Retired Gurkha soldiers in Nepal on Friday hailed as 'historic' a British government announcement that the veterans can settle there.
Thecsaid on Thursday all of the Nepalese fighters who retired before 1997 and had served at least four years with the British army could now apply for residency.
"This is a historic achievement for all Gurkhas," Jit Bahadur Rai, treasurer of the Gurkha Army Ex-Servicemen's Organisation, told AFP.
Gurkhas who retired after 1997 -- when their base was moved from Hong Kong following the territory's return to China -- already had the right to settle in Britain and more than 6,000 have done so.
But a vigorous lobbying campaign led by British actress Joanna Lumley, whose father served with the Gurkhas, had demanded that all 36,000 of the Nepalese who served with the British army before 1997 also be eligible.
"The new decision has made us proud. The British government has finally given us respect," said Rai.
The British government was forced to change its stance after being defeated on the issue in a parliamentary vote last month.
"We'd been fighting for our rights for the last 15 years and our dreams have come true. It took us a long time to get to this point but we're very happy," said Rai.
Nepal's Maoist caretaker government said the British government decision was a welcome step.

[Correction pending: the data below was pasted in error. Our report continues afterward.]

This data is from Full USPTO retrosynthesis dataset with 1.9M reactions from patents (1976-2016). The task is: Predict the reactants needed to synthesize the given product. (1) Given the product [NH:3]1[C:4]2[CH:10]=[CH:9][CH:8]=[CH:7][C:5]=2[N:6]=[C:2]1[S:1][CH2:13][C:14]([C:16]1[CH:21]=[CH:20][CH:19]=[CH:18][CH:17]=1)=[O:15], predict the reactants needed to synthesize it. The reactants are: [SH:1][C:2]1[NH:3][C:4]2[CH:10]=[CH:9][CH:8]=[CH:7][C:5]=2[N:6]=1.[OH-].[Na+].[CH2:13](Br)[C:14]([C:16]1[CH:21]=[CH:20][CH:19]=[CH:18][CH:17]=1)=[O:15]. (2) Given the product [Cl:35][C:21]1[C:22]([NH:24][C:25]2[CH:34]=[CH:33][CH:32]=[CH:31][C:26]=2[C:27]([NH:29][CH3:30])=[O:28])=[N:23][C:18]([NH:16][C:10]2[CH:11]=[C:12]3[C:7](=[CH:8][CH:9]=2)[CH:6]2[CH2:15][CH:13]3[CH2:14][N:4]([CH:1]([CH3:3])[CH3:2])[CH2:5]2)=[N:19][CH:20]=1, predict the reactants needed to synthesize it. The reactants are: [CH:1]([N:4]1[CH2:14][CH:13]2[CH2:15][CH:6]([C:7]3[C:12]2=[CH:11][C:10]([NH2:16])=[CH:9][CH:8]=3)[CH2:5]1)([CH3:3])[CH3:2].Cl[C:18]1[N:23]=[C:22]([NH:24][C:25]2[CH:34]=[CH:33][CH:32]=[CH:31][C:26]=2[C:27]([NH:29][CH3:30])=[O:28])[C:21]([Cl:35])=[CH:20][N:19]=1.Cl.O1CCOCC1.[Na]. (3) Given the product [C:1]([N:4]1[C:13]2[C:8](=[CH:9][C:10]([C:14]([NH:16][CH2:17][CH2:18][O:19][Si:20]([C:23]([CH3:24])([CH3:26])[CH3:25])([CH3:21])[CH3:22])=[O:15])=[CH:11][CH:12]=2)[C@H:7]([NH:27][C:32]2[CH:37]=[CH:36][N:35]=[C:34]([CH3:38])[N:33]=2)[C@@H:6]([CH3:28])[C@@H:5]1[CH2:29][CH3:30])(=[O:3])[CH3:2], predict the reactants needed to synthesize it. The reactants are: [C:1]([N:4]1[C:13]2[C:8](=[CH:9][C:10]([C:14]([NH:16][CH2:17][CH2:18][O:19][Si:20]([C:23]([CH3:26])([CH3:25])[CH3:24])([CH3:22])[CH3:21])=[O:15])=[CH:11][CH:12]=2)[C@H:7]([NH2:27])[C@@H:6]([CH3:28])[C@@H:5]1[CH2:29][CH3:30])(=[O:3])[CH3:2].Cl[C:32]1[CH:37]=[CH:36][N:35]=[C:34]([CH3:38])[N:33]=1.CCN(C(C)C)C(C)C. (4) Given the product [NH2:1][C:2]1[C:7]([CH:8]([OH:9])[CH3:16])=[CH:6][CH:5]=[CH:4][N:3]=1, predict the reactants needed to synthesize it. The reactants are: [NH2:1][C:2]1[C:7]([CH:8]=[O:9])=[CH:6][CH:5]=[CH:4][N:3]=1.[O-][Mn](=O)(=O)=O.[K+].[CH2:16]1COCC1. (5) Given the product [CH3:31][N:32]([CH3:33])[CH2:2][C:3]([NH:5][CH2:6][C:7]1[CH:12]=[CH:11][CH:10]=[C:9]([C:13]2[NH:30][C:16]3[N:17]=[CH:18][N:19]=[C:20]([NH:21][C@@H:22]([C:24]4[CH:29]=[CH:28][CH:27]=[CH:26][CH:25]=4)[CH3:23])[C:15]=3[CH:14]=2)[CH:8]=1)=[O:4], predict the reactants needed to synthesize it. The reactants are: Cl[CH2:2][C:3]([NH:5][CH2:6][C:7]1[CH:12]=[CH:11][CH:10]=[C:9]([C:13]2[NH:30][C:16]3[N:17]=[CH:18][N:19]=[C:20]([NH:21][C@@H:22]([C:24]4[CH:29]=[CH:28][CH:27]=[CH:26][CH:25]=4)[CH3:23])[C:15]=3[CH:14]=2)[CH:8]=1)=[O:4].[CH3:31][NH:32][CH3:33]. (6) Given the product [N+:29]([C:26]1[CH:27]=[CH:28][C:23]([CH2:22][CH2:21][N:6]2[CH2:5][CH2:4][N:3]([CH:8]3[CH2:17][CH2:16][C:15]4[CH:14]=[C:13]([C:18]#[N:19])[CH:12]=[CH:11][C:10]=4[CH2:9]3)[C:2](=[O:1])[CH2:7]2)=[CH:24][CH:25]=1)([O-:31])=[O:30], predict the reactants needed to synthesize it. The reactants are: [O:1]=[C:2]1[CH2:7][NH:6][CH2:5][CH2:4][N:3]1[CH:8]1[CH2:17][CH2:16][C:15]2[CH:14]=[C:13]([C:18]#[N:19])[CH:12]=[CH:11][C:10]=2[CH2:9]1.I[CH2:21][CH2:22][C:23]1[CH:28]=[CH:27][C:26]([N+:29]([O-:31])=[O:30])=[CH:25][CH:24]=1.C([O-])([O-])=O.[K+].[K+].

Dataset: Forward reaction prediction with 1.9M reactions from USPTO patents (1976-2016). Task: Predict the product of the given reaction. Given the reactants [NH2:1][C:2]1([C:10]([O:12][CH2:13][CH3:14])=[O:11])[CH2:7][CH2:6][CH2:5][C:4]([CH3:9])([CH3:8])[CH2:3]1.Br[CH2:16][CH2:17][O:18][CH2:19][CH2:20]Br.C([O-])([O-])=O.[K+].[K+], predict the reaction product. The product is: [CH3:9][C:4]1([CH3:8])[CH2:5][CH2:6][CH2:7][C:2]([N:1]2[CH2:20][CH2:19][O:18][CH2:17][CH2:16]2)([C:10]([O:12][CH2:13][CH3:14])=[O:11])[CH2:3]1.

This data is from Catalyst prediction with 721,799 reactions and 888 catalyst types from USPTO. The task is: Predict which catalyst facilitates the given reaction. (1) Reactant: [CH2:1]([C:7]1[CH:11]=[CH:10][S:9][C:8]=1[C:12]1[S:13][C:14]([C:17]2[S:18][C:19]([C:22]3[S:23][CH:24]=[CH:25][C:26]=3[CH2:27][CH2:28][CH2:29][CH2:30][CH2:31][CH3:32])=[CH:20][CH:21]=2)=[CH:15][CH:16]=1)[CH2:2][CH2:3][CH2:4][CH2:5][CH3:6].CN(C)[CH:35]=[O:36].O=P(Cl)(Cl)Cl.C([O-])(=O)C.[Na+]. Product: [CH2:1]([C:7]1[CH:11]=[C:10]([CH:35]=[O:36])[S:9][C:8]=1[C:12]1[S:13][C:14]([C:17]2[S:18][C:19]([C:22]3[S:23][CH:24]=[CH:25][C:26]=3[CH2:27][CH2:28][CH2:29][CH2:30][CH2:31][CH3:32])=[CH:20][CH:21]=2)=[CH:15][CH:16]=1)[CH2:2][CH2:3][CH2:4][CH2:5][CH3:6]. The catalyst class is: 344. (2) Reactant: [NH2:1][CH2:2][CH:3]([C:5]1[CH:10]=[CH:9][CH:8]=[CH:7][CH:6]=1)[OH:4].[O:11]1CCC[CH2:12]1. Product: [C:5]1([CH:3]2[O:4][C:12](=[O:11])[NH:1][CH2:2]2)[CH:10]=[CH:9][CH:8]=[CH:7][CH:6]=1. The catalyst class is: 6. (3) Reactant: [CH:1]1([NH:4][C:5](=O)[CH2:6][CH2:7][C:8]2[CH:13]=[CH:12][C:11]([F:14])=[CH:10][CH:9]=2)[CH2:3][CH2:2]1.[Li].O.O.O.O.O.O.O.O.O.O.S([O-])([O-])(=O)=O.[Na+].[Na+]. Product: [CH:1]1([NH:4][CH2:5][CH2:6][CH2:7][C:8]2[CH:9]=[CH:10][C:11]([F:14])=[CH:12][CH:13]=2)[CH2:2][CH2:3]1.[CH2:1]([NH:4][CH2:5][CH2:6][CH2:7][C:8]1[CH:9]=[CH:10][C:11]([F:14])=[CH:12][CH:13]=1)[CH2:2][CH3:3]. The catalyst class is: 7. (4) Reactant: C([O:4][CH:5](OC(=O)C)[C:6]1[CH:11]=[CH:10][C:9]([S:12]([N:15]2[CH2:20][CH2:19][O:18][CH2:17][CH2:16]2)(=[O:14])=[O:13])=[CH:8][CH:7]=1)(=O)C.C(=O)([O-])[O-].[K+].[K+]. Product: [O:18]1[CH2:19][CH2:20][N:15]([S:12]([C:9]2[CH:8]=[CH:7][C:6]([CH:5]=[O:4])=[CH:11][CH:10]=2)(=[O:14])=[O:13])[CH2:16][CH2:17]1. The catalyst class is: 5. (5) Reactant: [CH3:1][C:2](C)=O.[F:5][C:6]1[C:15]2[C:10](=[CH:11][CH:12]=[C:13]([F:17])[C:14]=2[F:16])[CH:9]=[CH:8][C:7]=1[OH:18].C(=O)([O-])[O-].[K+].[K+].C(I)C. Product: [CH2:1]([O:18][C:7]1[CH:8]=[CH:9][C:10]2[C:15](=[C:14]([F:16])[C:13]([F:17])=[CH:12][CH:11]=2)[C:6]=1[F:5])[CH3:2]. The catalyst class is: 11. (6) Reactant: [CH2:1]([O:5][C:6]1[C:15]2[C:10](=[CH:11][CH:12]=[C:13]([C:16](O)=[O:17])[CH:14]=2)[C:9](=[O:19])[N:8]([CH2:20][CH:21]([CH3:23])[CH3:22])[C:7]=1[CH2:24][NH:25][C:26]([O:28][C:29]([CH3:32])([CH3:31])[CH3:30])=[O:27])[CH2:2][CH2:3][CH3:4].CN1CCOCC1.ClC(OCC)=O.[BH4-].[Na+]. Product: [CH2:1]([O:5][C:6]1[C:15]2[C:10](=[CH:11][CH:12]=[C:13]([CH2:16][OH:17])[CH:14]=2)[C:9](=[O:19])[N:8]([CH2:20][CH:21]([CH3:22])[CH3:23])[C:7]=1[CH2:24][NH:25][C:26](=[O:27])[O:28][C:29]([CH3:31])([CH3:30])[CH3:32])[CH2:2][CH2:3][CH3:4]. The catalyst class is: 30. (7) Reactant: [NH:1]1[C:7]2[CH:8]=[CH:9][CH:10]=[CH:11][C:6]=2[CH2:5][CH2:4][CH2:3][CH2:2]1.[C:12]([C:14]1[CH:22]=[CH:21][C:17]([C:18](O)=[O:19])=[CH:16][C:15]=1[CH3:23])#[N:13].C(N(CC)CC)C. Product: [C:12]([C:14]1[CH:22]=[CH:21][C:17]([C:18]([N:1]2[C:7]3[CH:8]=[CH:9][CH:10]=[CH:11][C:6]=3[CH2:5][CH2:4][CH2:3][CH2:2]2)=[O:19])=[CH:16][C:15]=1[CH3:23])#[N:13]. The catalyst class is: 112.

"Justice has been done to Gurkha soldiers who served in the British army but faced discrimination," Maoist spokesman Krishna Bahadur Mahara said.
The Gurkhas are renowned for their loyalty, discipline and courage in battle and service in the British army is a goal for many Nepalese in the impoverished nation.
The army recruited 230 Gurkhas last year but received 28,000 applications from young men who were subjected to rigorous physical entrance tests.
Nepal's ultra-left government has called the recruitment of Nepalese into the British and Indian armed forces "humiliating."
But Mahara said "stopping recruitment is not on our agenda for the time being."
"We need to draft a new national policy and hold diplomatic talks to decide whether to allow recruitment of Nepalese people into foreign armies and it will take time," said Mahara.
About 200,000 Gurkhas fought for Britain in World Wars I and II and more than 45,000 have died in British uniform. Around 3,500 currently serve in the British army, including in Afghanistan, but the pensions of retirees support tens of thousands of people in some of Nepal's poorest places.
The history of Gurkha service to the British Crown goes back to 1815.
Til Bahadur Gurung, 65, a former Gurkha soldier who has been waiting for years to go to Britain, said he welcomed the announcement.
"My visa application was rejected three times by the British embassy in Kathmandu which said I didn't have strong ties with Britain," said Gurung, who served for nine years in the British army as a rifleman.
"Finally we've won the battle for our rights. I feel like this is a tribute to the courage, loyalty and sacrifice I made while serving in the British army," Gurung said.
"I will begin the legal procedures to get a British visa soon," he said.
"We were never against the British government. We were just fighting against the unjust and discriminatory practice in the British army," he added.